- Hark! The Herald Angels Sing
"Hark! The Herald Angels Sing" is a
Christmas hymnor carol written by Charles Wesley, the brother of John Wesley. It first appeared in "Hymns and Sacred Poems" in 1739. The original opening couplet was "Hark! how all the welkin rings / Glory to the King of Kings". The version known today is the result of alterations by various hands, most notably George Whitfield, Wesley's co-worker, who changed the opening couplet to the familiar one we know today.
One of the tunes originally used for the carol was also used as a tune for "
Amazing Grace".fact|date=July 2008 Wesley himself, however, envisaged his lyrics sung to the same tune as his Easter hymn, "Christ the Lord is Risen Today."fact|date=July 2008
The tune that is now almost always used for this carol is based on a chorus composed by
Felix Mendelssohnin 1840, part of his cantata" Festgesang an die Künstler" ("Festival Song") to commemorate the printer Johann Gutenbergand the invention of his printing press. The cantata was first presented at the great festival held at Leipzig. "Festgesang"'s second chorus, "Vaterland, in deinem Gauen", was adapted in 1855 by William Hayman Cummings. Mendelssohn said of the song that it could be used with many different choruses but that it should not be used for sacred music. This may be because the melodic and harmonic structure of the tune are similar to the Gavotteof Bach's Orchestral Suite No. 4; indeed Mendelssohn (who has always been linked with the music of Bach) may simply have adapted Bach's music for his chorus, as was proposed by Nigel Poole with his (transposed) arrangement of the Gavotte as "Bach's Christmas Carol" [ [http://www.websights.org/bachcarol/ Bach's Carol ] ] .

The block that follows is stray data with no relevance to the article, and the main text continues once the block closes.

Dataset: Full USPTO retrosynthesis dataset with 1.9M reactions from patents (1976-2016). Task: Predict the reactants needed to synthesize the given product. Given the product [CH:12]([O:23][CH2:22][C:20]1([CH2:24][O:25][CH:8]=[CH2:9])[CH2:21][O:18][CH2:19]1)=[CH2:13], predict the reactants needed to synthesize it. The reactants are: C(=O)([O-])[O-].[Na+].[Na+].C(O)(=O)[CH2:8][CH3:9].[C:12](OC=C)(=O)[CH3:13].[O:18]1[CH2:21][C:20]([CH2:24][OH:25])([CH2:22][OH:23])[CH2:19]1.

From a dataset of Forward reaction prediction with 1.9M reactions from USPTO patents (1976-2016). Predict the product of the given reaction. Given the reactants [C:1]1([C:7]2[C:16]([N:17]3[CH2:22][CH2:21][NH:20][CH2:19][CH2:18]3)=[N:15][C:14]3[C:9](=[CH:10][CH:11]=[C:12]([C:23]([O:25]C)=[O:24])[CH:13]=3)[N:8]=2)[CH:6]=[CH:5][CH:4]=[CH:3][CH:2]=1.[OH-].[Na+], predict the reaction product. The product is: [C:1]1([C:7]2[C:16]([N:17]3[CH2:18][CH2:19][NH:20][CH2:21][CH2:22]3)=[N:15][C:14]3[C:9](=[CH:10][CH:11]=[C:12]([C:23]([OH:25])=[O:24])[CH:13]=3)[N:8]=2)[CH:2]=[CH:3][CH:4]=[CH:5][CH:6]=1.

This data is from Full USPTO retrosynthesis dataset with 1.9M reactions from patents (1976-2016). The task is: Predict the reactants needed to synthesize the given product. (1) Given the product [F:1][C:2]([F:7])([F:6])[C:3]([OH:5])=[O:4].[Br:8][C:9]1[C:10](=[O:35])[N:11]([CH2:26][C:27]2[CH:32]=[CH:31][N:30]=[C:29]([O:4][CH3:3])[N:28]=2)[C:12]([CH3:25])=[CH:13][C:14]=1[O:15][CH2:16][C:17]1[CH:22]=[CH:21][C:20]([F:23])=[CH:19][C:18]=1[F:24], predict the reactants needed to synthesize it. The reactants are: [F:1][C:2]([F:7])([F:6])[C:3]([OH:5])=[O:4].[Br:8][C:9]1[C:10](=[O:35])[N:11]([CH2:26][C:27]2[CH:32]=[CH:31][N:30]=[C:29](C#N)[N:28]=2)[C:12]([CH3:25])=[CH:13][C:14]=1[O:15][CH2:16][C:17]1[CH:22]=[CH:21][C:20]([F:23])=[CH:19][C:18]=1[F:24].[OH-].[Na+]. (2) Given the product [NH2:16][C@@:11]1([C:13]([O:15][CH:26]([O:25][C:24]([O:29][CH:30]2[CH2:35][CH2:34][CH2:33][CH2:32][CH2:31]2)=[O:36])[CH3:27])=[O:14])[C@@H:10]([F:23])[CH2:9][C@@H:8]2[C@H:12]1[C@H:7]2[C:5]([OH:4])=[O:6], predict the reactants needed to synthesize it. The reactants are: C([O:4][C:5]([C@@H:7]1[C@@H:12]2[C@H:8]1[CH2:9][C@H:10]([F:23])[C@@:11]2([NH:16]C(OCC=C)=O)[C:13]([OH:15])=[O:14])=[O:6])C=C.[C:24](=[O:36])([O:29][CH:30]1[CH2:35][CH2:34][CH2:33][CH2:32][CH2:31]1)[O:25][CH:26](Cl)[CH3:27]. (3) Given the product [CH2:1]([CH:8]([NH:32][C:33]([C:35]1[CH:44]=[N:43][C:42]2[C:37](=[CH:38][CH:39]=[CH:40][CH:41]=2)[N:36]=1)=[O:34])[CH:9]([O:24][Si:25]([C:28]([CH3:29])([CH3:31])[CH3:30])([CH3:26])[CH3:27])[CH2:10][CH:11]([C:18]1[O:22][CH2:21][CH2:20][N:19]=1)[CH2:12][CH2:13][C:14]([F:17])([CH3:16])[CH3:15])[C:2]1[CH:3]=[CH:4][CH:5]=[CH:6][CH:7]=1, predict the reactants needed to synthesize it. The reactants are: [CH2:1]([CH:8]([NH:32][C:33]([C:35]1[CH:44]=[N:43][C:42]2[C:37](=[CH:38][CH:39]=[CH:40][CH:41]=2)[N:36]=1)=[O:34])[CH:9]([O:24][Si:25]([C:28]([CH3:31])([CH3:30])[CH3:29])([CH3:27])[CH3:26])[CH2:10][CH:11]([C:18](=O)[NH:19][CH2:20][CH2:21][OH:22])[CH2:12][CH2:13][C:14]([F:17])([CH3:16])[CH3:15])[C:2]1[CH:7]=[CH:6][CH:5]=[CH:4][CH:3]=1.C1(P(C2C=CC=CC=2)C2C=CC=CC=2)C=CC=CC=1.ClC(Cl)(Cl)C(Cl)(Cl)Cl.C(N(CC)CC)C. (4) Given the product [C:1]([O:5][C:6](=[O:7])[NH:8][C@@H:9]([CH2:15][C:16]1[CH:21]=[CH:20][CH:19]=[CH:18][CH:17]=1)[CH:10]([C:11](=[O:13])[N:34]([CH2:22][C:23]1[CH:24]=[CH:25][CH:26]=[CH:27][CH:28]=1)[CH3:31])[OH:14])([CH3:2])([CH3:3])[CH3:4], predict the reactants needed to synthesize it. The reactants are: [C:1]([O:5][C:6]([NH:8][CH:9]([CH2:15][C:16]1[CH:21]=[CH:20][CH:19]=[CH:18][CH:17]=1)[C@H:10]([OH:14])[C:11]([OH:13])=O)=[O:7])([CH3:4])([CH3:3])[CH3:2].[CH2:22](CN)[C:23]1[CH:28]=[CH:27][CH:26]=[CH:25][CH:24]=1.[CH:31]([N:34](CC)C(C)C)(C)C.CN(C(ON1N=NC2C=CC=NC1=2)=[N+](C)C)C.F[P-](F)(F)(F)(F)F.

In the UK at least "Hark! The Herald Angels Sing" has popularly been performed in an arrangement that maintains the basic original
William Hayman Cummingsharmonisation of the Mendelssohn tune for the first two verses but adds a soprano descantand a last verse harmonisationfor the organ in verse 3 by Sir David Willcocks. This arrangement was first published in 1961 by Oxford University Pressin the first book of the Carols for Choirsseries.
For many years it has served as the
recessionalhymn of the annual Service of Nine Lessons and Carolsin King's College Chapel, Cambridge. [cite web|url=http://www.kings.cam.ac.uk/chapel/ninelessons/index.html|title=Nine Lessons and Carols|publisher= King's College, Cambridge|accessdate=2007-10-25 Includes orders of service going back to 1997.]
In popular culture
A Charlie Brown Christmas" - book version altered "Offspring of a Virgin's womb" by "Finding here his humble home"fact|date=August 2008
Bee Gees- as part of a medley with Silent Nightfact|date=August 2008
* Free sheet music for [http://cantorion.org/music/431/Hark%21%20The%20Herald%20Angels%20Sing voice] and [http://cantorion.org/music/148/Hark%21%20The%20Herald%20Angels%20Sing SATB] from "Cantorion.org"
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